Roma defender Chris Smalling believes harsher sanctions are required from football's governing bodies to change the attitude towards racism.
The English centre-back joined Roma on loan from Manchester United after limited opportunities at Old Trafford last season.
Smalling has only made three appearances for the Giallorossi after missing the start of the season with a muscle injury but is settling in well at the Serie A club.
The 29-year-old is aware of the issues surrounding racism in football, but says while it is difficult to know what the right approach is, he hopes harsher penalties will deter supporters from racist behaviour.
"In an ideal scenario it wouldn't happen, but in a second scenario I think the authorities need to have the type of sanctions that make people think twice or three times about it," Smalling told his club's website.
"But until those are in place, if something was to happen to myself or a team-mate, then you could walk off.
"I know it's difficult because it's disappointing for 99 per cent of fans who are at the stadium to enjoy the spectacle and are not involved. But I feel like at some point it is going to happen – and it probably should happen. Maybe that then speeds up the authorities to change things.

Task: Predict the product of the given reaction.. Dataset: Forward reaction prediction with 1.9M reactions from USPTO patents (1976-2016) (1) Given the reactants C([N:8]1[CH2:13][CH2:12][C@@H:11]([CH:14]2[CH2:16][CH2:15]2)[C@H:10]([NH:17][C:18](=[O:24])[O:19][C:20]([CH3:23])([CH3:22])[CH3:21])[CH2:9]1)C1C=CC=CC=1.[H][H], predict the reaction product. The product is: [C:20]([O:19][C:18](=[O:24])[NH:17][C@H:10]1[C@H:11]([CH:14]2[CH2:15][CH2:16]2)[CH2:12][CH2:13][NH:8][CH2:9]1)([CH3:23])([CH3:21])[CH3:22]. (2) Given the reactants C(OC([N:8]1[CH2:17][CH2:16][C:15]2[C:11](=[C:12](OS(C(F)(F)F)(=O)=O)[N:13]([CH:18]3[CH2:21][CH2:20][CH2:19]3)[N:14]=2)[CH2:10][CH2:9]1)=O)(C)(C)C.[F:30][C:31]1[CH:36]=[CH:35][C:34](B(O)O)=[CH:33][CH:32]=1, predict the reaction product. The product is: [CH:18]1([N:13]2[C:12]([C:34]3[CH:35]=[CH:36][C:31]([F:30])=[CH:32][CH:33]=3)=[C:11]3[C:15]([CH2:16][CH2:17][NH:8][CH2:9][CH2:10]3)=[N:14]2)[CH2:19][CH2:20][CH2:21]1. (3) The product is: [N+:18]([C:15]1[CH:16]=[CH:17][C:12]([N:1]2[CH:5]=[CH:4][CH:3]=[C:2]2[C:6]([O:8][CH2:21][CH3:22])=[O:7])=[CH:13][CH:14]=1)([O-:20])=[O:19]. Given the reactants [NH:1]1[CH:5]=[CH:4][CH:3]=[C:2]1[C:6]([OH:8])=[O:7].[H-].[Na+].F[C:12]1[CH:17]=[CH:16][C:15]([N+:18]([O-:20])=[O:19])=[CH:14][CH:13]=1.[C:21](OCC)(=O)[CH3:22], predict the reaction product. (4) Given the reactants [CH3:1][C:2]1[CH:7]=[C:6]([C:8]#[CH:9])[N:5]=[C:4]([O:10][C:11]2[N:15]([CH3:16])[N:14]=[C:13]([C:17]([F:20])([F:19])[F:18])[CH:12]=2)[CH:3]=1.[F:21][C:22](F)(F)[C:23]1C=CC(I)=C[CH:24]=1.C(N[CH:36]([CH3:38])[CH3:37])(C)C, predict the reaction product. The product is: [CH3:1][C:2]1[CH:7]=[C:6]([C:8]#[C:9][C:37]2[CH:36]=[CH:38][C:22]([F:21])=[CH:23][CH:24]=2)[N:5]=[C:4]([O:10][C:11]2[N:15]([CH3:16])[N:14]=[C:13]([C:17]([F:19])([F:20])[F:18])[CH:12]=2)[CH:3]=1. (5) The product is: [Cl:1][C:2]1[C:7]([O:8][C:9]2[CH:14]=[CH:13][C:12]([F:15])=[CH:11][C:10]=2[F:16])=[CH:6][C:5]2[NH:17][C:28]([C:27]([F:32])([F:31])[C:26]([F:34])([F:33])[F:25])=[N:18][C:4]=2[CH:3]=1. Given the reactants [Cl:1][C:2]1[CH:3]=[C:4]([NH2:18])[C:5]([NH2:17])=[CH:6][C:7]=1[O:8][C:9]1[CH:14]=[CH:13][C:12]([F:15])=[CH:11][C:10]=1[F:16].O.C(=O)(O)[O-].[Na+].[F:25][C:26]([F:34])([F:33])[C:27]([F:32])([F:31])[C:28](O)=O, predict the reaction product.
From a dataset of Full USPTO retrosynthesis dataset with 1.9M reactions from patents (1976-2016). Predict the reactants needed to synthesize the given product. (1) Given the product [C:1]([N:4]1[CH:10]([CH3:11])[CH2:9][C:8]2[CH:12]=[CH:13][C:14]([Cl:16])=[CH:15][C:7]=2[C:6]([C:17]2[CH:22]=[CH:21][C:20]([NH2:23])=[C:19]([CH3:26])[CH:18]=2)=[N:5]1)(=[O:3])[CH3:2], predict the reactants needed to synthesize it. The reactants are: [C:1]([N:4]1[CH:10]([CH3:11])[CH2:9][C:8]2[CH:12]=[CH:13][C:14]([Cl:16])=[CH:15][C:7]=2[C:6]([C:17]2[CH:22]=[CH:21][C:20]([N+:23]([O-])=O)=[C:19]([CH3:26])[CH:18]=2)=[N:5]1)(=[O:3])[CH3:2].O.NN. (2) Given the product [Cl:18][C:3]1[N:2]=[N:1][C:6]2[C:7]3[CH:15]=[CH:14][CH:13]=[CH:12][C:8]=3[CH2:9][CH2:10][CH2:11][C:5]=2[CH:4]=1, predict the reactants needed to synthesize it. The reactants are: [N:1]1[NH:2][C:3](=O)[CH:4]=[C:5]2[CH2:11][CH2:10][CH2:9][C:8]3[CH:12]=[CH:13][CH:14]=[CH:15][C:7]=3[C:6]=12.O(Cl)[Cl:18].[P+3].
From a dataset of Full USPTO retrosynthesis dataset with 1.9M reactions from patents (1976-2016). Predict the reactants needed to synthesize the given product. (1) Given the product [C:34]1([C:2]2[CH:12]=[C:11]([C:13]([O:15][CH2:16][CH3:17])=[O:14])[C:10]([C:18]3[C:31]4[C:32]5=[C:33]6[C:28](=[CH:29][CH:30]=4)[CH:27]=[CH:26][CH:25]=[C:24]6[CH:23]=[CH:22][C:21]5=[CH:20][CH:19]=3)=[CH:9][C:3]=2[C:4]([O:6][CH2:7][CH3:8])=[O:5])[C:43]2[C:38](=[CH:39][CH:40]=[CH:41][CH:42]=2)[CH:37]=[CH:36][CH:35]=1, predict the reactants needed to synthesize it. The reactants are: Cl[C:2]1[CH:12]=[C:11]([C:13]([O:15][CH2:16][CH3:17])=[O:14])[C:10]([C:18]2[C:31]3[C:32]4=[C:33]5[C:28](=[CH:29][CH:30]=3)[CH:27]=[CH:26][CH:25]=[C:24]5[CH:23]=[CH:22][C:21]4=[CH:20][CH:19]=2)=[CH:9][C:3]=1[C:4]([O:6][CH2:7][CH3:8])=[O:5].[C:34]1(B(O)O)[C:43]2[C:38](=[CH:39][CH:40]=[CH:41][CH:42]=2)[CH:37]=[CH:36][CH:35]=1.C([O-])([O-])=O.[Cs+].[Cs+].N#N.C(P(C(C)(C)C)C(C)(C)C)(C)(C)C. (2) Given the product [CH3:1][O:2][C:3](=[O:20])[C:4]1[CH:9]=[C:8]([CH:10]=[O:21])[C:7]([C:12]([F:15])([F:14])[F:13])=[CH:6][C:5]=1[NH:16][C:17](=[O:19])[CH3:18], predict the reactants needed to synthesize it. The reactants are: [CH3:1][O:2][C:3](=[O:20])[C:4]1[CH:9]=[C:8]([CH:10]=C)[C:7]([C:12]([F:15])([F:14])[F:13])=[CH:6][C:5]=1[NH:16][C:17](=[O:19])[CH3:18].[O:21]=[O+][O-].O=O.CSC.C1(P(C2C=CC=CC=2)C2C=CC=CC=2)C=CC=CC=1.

"Unfortunately it takes for things to get worse before real change happens – that happens in all walks of life – but I do think that until those sanctions are strong enough we might not be far off a point where players do walk off.
"If one player is abused then the whole team should be together, and I'm sure they would be."
Earlier this season Romelu Lukaku was subjected to racist chants during Inter's Serie A fixture against Cagliari, but Smalling is yet to experience it himself since arriving in Italy.
He said: "Honestly, I have not noticed anything – although I'm still picking up the language!
"I've not experienced it directly, but obviously you do see what's in the news. I don't think it is just a problem in Italy, I think we are getting more cases in England too. It seems to be very much a generational thing that I think definitely needs to be clamped down on.
"I think we are getting closer to the type of sanctions that there need to be, and they need to be harsh.
"But hopefully they can single out the ones that are unwilling to change, and then hopefully the new generation – like my boy, and other younger kids – don't grow up seeing it and thinking it's right."